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FIOS?  most ppl are on 15/5 plans - not much better than adsl


15/5 FiOS is far better than any ADSL plan in NZ. 1) the upload speed, 2) consistent speeds, 3) uncapped, 4) super low latency.


sbiddle:
Good to see another sane person who thinks fibre will be huge financial train wreck!

There are too many people who simply fail to understand the basics of why 1Gps to every house is not going to deliver significant tangible benefits over a 50Mbps VDSL connection or even 24Mbps ADSL2.


No, it's you who fails to understand something. Fibre isn't just about speed, and doing the fibre rollout now is not just about having better internet as soon as it's done. It's also not about making money (certainly not in the short term), so the financial aspect of it is irrelevant. The fibre rollout is largely for future-proofing.

Fibre is objectively better than copper in every way. Fibre will always be faster, lower latency, and more energy efficient than copper. One day copper will reach its practical limit of how fast it can go, or how many houses it can service in an area (though other factors such as aging copper will be its downfall before then), and we have to be ready for it. As for speed, 50Mbps may do for now, but not forever. Especially if you take into account multiple users (which "fibre deniers" and "uncapped usage deniers" always seem to forget) in the same household. Not to mention small businesses. If a small business can be run from a house in the suburbs, their costs will be significantly reduced compared to renting in town. Then there's local contention - like the multiple-people-in-a-single-house scenario, a house will benefit from greater bandwidth being available to the local area even if they're not using 1Gbps all the time, as there will be next to no local contention.

The fibre rollout is already going to take 10 years. If we wait until we really need it before starting to build it, we're screwed. It astounds me how myopic some supposedly tech-minded people can be.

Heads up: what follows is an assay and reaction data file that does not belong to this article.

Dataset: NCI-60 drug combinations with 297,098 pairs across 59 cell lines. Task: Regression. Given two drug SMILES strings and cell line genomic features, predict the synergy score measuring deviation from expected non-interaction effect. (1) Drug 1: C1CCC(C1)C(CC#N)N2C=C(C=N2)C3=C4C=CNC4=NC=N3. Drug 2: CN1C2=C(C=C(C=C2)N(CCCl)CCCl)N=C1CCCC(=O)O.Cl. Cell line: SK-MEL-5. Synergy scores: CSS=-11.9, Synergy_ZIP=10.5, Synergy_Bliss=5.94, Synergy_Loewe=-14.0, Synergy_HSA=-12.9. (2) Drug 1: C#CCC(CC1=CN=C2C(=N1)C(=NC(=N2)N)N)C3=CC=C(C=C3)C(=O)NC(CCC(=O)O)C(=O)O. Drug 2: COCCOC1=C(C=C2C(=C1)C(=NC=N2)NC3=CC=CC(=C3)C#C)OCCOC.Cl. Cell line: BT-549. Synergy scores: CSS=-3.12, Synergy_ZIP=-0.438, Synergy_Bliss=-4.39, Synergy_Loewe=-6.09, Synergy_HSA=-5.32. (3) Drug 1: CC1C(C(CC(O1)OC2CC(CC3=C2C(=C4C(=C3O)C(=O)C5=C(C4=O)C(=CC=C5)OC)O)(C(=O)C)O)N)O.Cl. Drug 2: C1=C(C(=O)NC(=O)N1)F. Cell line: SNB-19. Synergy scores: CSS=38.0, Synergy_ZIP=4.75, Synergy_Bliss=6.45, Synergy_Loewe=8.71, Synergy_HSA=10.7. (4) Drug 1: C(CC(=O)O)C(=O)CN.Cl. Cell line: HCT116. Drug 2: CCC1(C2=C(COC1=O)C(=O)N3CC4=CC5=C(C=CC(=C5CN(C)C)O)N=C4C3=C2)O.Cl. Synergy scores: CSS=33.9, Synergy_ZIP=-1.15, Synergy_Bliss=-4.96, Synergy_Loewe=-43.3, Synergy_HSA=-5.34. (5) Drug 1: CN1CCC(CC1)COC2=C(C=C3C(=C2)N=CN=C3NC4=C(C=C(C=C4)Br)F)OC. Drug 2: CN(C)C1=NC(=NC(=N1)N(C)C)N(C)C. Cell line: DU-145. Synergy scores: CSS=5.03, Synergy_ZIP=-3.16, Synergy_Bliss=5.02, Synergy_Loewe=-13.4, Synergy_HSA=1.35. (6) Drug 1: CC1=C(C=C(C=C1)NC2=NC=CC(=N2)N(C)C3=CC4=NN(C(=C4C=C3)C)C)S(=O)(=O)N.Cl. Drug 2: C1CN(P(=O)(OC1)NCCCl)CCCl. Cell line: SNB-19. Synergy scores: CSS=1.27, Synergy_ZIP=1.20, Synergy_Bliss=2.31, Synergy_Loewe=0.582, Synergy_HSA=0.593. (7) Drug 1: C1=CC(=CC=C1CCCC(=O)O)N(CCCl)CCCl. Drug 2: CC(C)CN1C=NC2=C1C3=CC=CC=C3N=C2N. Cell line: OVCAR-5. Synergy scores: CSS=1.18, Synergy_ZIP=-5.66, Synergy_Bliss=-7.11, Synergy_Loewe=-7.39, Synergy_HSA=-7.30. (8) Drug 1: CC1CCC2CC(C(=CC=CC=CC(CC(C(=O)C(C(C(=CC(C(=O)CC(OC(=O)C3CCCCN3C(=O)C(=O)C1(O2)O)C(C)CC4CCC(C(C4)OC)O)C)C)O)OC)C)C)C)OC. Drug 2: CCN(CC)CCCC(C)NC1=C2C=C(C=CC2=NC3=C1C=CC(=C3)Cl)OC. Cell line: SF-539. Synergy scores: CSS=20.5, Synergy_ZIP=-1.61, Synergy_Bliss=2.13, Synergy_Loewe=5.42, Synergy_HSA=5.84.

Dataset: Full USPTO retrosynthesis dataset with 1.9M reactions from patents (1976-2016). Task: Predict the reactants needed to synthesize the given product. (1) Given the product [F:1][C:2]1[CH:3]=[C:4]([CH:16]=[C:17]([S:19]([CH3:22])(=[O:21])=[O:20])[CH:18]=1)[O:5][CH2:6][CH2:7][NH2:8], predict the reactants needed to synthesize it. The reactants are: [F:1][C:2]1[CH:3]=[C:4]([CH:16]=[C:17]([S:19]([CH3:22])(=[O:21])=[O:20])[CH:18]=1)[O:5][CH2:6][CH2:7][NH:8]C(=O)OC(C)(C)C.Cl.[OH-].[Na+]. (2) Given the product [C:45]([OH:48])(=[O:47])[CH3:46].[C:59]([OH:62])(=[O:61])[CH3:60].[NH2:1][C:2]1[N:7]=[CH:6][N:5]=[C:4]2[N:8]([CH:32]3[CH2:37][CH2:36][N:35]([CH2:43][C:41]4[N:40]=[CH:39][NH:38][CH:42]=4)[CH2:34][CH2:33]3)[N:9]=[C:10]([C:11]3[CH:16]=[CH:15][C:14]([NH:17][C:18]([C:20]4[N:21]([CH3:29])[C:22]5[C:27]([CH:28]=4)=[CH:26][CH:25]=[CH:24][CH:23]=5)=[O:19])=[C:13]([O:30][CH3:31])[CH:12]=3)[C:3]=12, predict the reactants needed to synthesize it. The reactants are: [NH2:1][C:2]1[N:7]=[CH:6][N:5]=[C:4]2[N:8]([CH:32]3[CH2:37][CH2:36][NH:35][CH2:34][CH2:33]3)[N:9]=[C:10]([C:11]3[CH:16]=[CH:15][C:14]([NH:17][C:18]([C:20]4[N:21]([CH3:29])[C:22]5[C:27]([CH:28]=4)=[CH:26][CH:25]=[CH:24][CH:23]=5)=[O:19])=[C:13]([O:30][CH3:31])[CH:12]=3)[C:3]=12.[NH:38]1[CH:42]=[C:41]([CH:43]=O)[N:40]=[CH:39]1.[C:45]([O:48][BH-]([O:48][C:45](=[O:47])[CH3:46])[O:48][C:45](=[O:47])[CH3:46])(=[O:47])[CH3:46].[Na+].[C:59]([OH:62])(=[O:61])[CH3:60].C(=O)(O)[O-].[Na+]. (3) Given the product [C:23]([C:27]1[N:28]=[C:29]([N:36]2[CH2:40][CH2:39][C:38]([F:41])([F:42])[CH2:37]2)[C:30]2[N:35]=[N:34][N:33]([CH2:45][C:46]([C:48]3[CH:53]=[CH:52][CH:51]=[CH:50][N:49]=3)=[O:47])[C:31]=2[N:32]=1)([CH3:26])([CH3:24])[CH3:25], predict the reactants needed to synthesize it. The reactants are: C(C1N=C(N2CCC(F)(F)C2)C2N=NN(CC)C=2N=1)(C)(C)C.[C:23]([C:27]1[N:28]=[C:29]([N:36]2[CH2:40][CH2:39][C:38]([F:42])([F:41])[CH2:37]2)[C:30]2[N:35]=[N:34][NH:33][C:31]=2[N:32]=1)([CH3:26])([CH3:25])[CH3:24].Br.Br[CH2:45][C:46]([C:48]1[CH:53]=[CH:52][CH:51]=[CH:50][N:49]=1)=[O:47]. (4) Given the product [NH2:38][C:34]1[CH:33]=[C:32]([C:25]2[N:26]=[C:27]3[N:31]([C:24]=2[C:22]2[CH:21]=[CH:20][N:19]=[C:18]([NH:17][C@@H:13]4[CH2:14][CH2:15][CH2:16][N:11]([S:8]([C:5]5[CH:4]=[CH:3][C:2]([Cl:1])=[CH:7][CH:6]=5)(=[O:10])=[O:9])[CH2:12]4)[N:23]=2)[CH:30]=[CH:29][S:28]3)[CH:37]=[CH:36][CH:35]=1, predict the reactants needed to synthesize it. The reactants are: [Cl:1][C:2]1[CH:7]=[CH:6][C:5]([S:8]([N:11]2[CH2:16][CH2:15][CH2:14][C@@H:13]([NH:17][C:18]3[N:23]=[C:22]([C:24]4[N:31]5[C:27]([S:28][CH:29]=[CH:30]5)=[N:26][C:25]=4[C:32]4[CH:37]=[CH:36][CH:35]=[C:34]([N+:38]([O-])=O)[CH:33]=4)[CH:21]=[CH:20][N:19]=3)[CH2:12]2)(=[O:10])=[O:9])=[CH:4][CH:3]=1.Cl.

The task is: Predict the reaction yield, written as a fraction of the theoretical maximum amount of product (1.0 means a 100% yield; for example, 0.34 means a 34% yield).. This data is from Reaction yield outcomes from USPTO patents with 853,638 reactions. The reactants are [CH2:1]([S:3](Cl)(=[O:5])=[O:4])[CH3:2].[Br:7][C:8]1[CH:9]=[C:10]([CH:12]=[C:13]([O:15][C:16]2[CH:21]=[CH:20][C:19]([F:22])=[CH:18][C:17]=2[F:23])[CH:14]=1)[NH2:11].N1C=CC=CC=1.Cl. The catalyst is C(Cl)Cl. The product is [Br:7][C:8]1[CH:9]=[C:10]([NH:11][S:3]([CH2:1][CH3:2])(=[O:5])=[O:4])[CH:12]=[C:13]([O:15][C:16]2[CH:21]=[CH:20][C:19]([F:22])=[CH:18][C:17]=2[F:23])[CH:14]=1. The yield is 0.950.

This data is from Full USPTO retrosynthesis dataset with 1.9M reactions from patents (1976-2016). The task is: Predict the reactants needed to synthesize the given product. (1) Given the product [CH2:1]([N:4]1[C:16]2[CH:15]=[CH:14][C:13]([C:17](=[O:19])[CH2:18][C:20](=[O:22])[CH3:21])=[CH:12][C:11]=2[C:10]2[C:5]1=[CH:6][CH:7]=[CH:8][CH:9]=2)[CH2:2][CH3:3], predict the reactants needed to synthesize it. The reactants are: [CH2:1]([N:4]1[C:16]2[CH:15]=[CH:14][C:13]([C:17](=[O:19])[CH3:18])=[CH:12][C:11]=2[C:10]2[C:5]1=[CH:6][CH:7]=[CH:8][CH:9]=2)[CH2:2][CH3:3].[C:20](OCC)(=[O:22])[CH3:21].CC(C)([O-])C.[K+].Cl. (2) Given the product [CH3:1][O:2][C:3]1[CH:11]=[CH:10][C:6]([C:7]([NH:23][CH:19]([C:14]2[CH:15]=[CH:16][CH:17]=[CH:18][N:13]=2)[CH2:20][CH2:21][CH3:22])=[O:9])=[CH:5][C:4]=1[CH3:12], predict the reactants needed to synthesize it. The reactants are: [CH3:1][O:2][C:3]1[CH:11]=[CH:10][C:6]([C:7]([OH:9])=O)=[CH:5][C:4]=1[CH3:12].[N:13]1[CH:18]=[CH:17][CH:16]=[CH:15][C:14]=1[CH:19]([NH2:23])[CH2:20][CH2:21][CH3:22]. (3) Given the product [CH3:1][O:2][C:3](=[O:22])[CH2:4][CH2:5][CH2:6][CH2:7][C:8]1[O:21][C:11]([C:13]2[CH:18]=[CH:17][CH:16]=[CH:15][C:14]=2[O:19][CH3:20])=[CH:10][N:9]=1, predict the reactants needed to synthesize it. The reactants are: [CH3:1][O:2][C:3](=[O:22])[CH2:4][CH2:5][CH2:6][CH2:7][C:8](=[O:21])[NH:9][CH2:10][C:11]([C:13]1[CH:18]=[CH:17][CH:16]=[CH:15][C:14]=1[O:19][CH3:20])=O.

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  Reply # 298491 12-Feb-2010 21:23
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I'm not saying fibre is bad. It's not. Much like a HFC network it's a huge step up from old copper.

The key point here is that at end of the day somebody has to pay for a rollout, and for both the ONT's and CPE hardware that will be required for all dwellings. None of those costs are cheap.


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  Reply # 298495 12-Feb-2010 21:36
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So? As I explained, it has to happen sooner or later, and the sooner the better, so there's nothing to complain about.

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  Reply # 298498 12-Feb-2010 21:43
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ADSL routers were not cheap at one time, now they are.

Just because somethings stupidly expensive now doesn't mean it will be forever.




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  Reply # 298510 12-Feb-2010 22:13
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Good points. Where is the end game in all this? Fibre to the home? If it is, then having an implementation now for cabnetisation and then another one in 5 years time for FTTH seems pointless....